Natalie Chun/The Daily Northwestern
Local artist Jevoid Simmons’ family was forced to flee Alabama in the early 1950s because of threats from the KKK. Today, through his exhibit “Up from Down Home,” Simmons tells the story of his family’s migration from the South to Iowa and then to Evanston, where they eventually settled.
“The exhibit is a personal story, it’s a family story,” Simmons said. “And from a context standpoint, there’s the broader migration pattern that we were a part of.”
Seventeen paintings and accompanying narratives are displayed along with 40 carvings of family and friends. The exhibit, currently on display at the Lorraine H. Morton Civic Center, was previously showcased at the Noyes Cultural Arts Center and the Evanston Art Center.
Simmons said he decided to start the series when he realized some of his siblings didn’t know their family’s history. The oldest and youngest of the 16 children are 25 years apart. Simmons said he saw communicating their family story as part of his duty as one of the oldest siblings.
“It was an important part of connecting our generations, the past, the present and the future generations for my family,” Simmons said. “On the broader scale… I don’t want (my family story) to slip, lost in time.”
Simmons said others should work to ensure their own family stories are documented as well.
Simmons said he appreciates art because of this personal element. He said he never studied art, and never even took an art class after middle school, but always saw his family members express themselves artistically. His biggest inspirations are artists who tell stories through their work, Simmons said.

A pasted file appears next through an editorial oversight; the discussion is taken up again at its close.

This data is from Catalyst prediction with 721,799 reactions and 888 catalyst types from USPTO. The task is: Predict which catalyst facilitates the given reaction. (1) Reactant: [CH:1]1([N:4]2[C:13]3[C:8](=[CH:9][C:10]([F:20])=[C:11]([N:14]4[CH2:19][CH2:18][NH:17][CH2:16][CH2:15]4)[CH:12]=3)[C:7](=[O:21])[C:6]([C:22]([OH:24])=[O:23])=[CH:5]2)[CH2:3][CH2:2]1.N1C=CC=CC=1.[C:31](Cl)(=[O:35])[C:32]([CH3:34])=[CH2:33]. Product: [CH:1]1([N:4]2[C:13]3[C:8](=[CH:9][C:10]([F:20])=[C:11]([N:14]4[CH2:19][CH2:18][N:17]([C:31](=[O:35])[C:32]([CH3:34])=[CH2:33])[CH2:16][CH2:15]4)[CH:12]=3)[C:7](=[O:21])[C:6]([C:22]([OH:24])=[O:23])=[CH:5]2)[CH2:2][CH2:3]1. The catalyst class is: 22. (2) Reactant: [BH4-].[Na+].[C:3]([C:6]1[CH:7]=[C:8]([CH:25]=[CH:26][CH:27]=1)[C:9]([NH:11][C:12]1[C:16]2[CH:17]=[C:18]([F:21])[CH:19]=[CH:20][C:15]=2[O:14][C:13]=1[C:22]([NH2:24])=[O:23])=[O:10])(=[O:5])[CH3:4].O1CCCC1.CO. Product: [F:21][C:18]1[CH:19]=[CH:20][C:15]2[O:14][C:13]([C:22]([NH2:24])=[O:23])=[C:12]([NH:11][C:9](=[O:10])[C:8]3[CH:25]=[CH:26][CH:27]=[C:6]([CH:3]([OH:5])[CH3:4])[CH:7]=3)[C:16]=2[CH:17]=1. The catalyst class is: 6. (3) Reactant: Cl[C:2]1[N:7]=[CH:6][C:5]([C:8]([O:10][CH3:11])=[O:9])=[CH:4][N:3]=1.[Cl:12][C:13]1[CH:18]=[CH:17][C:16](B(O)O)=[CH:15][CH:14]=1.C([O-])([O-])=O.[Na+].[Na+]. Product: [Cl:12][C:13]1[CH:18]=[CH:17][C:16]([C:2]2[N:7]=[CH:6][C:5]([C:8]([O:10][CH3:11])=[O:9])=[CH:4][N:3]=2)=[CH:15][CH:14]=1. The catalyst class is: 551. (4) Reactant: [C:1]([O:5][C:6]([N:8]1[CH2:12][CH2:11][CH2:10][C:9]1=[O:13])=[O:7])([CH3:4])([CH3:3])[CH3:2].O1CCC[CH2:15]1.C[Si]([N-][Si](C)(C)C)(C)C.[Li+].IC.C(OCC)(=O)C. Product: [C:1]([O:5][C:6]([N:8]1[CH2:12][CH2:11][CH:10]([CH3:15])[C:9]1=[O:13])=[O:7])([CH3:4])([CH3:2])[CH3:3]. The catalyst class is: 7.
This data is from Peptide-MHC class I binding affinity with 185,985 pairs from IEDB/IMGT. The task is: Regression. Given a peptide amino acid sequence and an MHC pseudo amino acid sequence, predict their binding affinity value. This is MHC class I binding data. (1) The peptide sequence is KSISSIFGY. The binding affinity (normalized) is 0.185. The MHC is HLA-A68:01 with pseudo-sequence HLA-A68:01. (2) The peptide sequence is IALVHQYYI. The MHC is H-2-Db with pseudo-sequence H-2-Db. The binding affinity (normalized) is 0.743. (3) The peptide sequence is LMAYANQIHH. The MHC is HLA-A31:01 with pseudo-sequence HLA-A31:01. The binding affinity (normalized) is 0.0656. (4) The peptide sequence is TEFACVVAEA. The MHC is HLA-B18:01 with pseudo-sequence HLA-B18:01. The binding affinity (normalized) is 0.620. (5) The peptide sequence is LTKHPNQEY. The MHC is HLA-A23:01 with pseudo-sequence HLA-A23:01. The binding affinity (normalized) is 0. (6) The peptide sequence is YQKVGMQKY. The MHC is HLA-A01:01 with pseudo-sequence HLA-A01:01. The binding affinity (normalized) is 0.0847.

Paulina Martínez, assistant to the city manager, said city staff and the Evanston arts community look for artists and artwork that reflect Evanston’s diversity.
“‘Up from Down Home’ stood out because it is not only visual art, but storytelling as well,” Martínez said. “The powerful narrative of the migration of a black family to Evanston is rarely found in the way that Jevoid Simmons has been able to portray it and represent it.”
Martínez said Evanston residents have had a positive response to the exhibition. Over 60 attended the exhibit on opening night, May 10, with more visiting each day, she said.
Nina Kavin, co-founder of community activism group Dear Evanston, found Simmons’ family migration similar to the story of the Israelites leaving Egypt, which her family recounts every Passover. She said she appreciated that his story was not only personal, but also spoke to the universal narrative about moving from oppression to freedom.
“He’s an activist,” Kavin said. “He’s an activist through his storytelling and I really admire him for that.”
Simmons’ next project is a series he plans to call “Seven Seconds,” which will deal with how police violence has inordinately impacted people of color. He said he plans on using a similar style of painting and wants to capture the moment before a tragic decision is made.
Simmons said the story of police brutality has been “burning on my heart” and he likes the freedom of doing art on his terms so that he can tell the stories he wants to tell.
“Art has always been personal and not so much about wanting to be commissioned by anyone to do anything,” Simmons said. “That would be like a job. I’ve had jobs before.”
“Up from Down Home” is free to visit at the Civic Center weekdays from 8:30 a.m. to 5:30 p.m., and will be on display until October 18.
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